Canadian stocks fell for the first time in three days after the U.S. Federal Reserve cut its growth forecasts and corn, wheat and copper futures dropped.
Bank of Montreal, Canada’s fourth-largest lender by assets, declined 1.5 percent after the Fed lowered its 2011 forecast for gross domestic product increase by 0.4 percentage points. Barrick Gold Corp., the world’s largest producer of the metal, gained 1.4 percent as gold futures rose for a seventh day. Bombardier Inc., a maker of trains and airplanes, fell 4.8 percent after rival Airbus SAS won an order for 80 single-aisle aircraft from Republic Airways Holding Inc.
The Standard & Poor’s/TSX Composite Index slipped 2.76 points, or less than 0.1 percent, to 13,060.56.
“The market’s still pretty edgy,” said Irwin Michael, a money manager at ABC Group of Funds in Toronto, which oversees about C$1 billion ($1.03 billion). “I don’t know whether people expected an extension of QE2,” the second round of asset purchases begun in November.
The stock benchmark rallied 2.1 percent June 20 and yesterday for the biggest two-day gain in seven months as Greek Prime Minister George Papandreou won support for a Cabinet shuffle. The S&P/TSX tumbled 10 percent from April 5 to June 17 as world equities retreated on concern a Greek debt default will derail the global recovery.
The U.S. central bank today cut its 2011 and 2012 economic-growth forecasts and said it will complete its $600 billion bond-purchase program this month as scheduled.
Canada’s four largest banks and three biggest insurers each fell. BMO dropped 1.5 percent to C$60.20. Manulife Financial Corp., North America’s fourth-largest insurer, declined 1.3 percent to C$16.19. Great-West Lifeco Inc., the country’s second-biggest insurer, slipped 0.9 percent to C$25.19.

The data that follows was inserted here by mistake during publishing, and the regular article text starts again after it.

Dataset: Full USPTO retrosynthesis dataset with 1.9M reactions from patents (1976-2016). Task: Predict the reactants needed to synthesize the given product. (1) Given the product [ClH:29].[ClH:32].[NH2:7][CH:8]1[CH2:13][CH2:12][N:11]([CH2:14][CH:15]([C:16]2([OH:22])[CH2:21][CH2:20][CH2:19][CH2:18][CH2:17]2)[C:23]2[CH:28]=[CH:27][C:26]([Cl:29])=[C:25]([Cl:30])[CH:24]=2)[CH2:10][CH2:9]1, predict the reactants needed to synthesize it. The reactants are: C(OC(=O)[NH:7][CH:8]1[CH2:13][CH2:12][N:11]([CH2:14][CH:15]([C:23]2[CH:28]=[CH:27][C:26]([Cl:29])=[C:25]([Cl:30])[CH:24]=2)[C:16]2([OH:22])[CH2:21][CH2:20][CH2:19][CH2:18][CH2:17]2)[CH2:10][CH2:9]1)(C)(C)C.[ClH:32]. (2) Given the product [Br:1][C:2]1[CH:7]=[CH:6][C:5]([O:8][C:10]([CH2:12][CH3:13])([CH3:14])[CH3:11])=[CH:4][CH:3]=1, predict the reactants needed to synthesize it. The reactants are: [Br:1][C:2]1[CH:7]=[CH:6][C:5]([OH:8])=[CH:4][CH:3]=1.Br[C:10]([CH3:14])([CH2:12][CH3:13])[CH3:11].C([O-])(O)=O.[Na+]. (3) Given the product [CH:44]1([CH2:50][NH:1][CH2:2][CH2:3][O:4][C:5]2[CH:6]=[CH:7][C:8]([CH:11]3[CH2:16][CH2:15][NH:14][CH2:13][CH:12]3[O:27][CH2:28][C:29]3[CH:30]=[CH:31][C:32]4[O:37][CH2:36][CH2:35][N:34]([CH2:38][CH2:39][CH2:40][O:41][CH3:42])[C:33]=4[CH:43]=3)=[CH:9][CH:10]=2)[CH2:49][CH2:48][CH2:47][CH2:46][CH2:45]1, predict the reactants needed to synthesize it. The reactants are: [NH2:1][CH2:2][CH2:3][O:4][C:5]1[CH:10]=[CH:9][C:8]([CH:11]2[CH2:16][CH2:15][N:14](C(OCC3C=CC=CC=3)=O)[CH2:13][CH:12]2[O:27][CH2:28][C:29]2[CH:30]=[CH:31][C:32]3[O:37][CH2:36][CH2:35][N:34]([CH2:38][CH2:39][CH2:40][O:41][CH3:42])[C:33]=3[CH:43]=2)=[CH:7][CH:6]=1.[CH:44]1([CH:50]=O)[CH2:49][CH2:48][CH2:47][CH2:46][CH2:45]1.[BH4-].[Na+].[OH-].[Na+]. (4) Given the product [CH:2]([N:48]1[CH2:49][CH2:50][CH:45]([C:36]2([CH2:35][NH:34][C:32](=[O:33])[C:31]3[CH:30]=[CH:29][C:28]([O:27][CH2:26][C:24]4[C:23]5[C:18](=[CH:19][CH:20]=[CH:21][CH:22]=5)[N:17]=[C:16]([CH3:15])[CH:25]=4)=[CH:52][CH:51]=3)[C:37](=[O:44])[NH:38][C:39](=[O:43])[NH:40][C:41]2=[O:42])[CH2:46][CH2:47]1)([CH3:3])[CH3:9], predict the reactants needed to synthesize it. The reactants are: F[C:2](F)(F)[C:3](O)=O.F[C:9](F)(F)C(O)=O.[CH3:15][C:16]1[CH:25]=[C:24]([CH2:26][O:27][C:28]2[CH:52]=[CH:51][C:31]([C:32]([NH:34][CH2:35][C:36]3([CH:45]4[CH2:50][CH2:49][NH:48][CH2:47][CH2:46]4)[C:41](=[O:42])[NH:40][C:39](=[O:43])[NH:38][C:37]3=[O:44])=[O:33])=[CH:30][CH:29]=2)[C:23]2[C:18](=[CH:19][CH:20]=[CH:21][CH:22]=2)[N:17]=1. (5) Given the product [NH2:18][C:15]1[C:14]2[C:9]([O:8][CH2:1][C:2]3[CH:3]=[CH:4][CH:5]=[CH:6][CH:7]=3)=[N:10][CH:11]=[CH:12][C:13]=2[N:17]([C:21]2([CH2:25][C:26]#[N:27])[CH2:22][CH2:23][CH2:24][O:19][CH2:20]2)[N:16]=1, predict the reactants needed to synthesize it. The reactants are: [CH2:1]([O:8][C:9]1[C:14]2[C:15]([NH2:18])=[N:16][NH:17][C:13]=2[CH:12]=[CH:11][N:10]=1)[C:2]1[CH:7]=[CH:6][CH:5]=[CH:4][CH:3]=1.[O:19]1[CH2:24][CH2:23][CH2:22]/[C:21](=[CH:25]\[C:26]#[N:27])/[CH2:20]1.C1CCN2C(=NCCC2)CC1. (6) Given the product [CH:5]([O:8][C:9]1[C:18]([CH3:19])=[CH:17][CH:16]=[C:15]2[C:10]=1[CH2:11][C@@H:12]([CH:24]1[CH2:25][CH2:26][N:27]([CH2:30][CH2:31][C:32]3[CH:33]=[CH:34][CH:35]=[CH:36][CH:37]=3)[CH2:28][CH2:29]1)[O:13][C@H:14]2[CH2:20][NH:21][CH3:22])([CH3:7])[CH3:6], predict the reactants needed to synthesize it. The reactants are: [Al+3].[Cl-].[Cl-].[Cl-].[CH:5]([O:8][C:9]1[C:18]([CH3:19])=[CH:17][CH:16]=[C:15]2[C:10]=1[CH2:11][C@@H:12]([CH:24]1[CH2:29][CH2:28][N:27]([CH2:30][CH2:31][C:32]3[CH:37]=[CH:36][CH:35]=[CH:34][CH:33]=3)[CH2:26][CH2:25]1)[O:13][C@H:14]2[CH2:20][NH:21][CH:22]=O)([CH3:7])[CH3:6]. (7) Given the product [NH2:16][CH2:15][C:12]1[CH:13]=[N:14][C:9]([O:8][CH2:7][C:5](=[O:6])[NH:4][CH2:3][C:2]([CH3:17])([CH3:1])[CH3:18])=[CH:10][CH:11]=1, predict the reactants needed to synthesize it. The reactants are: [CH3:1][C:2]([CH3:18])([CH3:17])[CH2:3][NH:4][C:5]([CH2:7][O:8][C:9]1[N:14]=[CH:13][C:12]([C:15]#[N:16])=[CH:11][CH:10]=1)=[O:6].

Fertilizer producers retreated as corn and wheat futures decreased at least 4.2 percent on speculation more-favorable weather will help crops in the U.S. and Europe.
Potash Corp. of Saskatchewan Inc., the world’s largest fertilizer producer by market value, lost 2 percent to C$51.34. Agrium Inc. decreased 1.7 percent to C$81.46.
Teck Resources Ltd., Canada’s largest base-metals and coal producer, dropped 2.8 percent to C$44.18 after jumping 5.2 percent yesterday. Copper declined 0.7 percent today in New York after Beijing Antaike Information Development Co., a researcher owned by the Chinese government, said the country’s copper imports may plunge 32 percent this year.
The cost of insuring against default on European government and bank debt rose today, reflecting concern the confidence vote does not guarantee the passage of austerity measures in Greece. The euro fell against 14 of 16 other major currencies.
Gold futures gained 0.5 percent to settle at a seven-week high.
Barrick increased 1.4 percent to C$43.57. Goldcorp Inc., the world’s second-largest gold producer by market value, climbed 2.2 percent to C$48.20. Eldorado Gold Corp., which mines in Turkey and Greece, jumped 5.4 percent to C$14.43. Great Basin Gold Ltd. soared 10 percent, the most in nine months, to C$2.01.
Bombardier, the world’s third-largest maker of civil aircraft, lost 4.8 percent to C$6.69 after Republic, the parent of Frontier Airlines, agreed to buy the 80 Airbus planes, which have a combined value of $7 billion at list prices. Republic ordered 40 CSeries airplanes from Bombardier last year.
Sino-Forest Corp., the forestry company battling a short seller’s assertion of financial manipulation, rose 51 percent to C$3 after plunging 27 percent to an eight-year low yesterday. Shares of the company, which operates in China, sank 89 percent from June 1 to yesterday after Muddy Waters LLC said its stated land holdings don’t match city records.